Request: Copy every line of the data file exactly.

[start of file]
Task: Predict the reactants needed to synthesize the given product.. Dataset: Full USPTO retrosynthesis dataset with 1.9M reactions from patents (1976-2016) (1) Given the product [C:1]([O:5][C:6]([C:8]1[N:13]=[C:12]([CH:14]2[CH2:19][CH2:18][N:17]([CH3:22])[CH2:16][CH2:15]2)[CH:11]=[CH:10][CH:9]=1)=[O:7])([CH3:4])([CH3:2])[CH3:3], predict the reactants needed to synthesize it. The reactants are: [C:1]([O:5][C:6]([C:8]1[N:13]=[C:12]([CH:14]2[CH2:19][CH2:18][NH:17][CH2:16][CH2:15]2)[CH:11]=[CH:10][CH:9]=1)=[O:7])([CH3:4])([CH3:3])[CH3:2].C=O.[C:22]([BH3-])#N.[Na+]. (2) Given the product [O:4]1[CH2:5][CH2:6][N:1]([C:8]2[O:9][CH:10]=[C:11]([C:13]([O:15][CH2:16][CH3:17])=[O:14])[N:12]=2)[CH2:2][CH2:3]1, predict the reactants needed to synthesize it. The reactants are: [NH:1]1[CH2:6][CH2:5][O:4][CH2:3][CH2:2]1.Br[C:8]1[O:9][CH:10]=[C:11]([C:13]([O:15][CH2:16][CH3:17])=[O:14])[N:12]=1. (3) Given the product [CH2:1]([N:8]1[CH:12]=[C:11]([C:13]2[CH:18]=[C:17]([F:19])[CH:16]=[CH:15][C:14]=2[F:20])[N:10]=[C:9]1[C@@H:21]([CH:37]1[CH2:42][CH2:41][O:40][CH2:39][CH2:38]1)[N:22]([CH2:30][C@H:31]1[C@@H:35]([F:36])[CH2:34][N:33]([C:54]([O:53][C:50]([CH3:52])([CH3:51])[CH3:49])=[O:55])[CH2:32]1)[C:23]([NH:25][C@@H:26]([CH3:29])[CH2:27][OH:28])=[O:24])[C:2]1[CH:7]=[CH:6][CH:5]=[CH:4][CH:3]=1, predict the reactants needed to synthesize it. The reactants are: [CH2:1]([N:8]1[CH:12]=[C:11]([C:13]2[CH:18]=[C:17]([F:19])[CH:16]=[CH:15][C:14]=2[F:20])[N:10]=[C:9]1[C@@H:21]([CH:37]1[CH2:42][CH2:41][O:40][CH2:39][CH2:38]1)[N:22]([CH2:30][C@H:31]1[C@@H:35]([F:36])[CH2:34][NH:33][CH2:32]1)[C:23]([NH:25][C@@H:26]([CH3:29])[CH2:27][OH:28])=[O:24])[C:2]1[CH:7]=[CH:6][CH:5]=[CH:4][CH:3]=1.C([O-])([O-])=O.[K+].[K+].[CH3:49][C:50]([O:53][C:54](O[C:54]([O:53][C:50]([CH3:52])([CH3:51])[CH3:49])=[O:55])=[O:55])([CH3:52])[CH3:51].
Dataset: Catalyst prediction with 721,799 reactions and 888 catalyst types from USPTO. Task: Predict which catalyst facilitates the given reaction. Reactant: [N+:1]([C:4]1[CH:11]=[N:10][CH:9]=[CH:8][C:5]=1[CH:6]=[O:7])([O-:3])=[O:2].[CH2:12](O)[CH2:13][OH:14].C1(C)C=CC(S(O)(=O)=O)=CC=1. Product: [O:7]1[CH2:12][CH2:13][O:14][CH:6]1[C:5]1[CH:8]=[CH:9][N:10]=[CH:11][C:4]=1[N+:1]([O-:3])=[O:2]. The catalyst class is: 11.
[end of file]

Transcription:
Task: Predict the reactants needed to synthesize the given product.. Dataset: Full USPTO retrosynthesis dataset with 1.9M reactions from patents (1976-2016) (1) Given the product [C:1]([O:5][C:6]([C:8]1[N:13]=[C:12]([CH:14]2[CH2:19][CH2:18][N:17]([CH3:22])[CH2:16][CH2:15]2)[CH:11]=[CH:10][CH:9]=1)=[O:7])([CH3:4])([CH3:2])[CH3:3], predict the reactants needed to synthesize it. The reactants are: [C:1]([O:5][C:6]([C:8]1[N:13]=[C:12]([CH:14]2[CH2:19][CH2:18][NH:17][CH2:16][CH2:15]2)[CH:11]=[CH:10][CH:9]=1)=[O:7])([CH3:4])([CH3:3])[CH3:2].C=O.[C:22]([BH3-])#N.[Na+]. (2) Given the product [O:4]1[CH2:5][CH2:6][N:1]([C:8]2[O:9][CH:10]=[C:11]([C:13]([O:15][CH2:16][CH3:17])=[O:14])[N:12]=2)[CH2:2][CH2:3]1, predict the reactants needed to synthesize it. The reactants are: [NH:1]1[CH2:6][CH2:5][O:4][CH2:3][CH2:2]1.Br[C:8]1[O:9][CH:10]=[C:11]([C:13]([O:15][CH2:16][CH3:17])=[O:14])[N:12]=1. (3) Given the product [CH2:1]([N:8]1[CH:12]=[C:11]([C:13]2[CH:18]=[C:17]([F:19])[CH:16]=[CH:15][C:14]=2[F:20])[N:10]=[C:9]1[C@@H:21]([CH:37]1[CH2:42][CH2:41][O:40][CH2:39][CH2:38]1)[N:22]([CH2:30][C@H:31]1[C@@H:35]([F:36])[CH2:34][N:33]([C:54]([O:53][C:50]([CH3:52])([CH3:51])[CH3:49])=[O:55])[CH2:32]1)[C:23]([NH:25][C@@H:26]([CH3:29])[CH2:27][OH:28])=[O:24])[C:2]1[CH:7]=[CH:6][CH:5]=[CH:4][CH:3]=1, predict the reactants needed to synthesize it. The reactants are: [CH2:1]([N:8]1[CH:12]=[C:11]([C:13]2[CH:18]=[C:17]([F:19])[CH:16]=[CH:15][C:14]=2[F:20])[N:10]=[C:9]1[C@@H:21]([CH:37]1[CH2:42][CH2:41][O:40][CH2:39][CH2:38]1)[N:22]([CH2:30][C@H:31]1[C@@H:35]([F:36])[CH2:34][NH:33][CH2:32]1)[C:23]([NH:25][C@@H:26]([CH3:29])[CH2:27][OH:28])=[O:24])[C:2]1[CH:7]=[CH:6][CH:5]=[CH:4][CH:3]=1.C([O-])([O-])=O.[K+].[K+].[CH3:49][C:50]([O:53][C:54](O[C:54]([O:53][C:50]([CH3:52])([CH3:51])[CH3:49])=[O:55])=[O:55])([CH3:52])[CH3:51].
Dataset: Catalyst prediction with 721,799 reactions and 888 catalyst types from USPTO. Task: Predict which catalyst facilitates the given reaction. Reactant: [N+:1]([C:4]1[CH:11]=[N:10][CH:9]=[CH:8][C:5]=1[CH:6]=[O:7])([O-:3])=[O:2].[CH2:12](O)[CH2:13][OH:14].C1(C)C=CC(S(O)(=O)=O)=CC=1. Product: [O:7]1[CH2:12][CH2:13][O:14][CH:6]1[C:5]1[CH:8]=[CH:9][N:10]=[CH:11][C:4]=1[N+:1]([O-:3])=[O:2]. The catalyst class is: 11.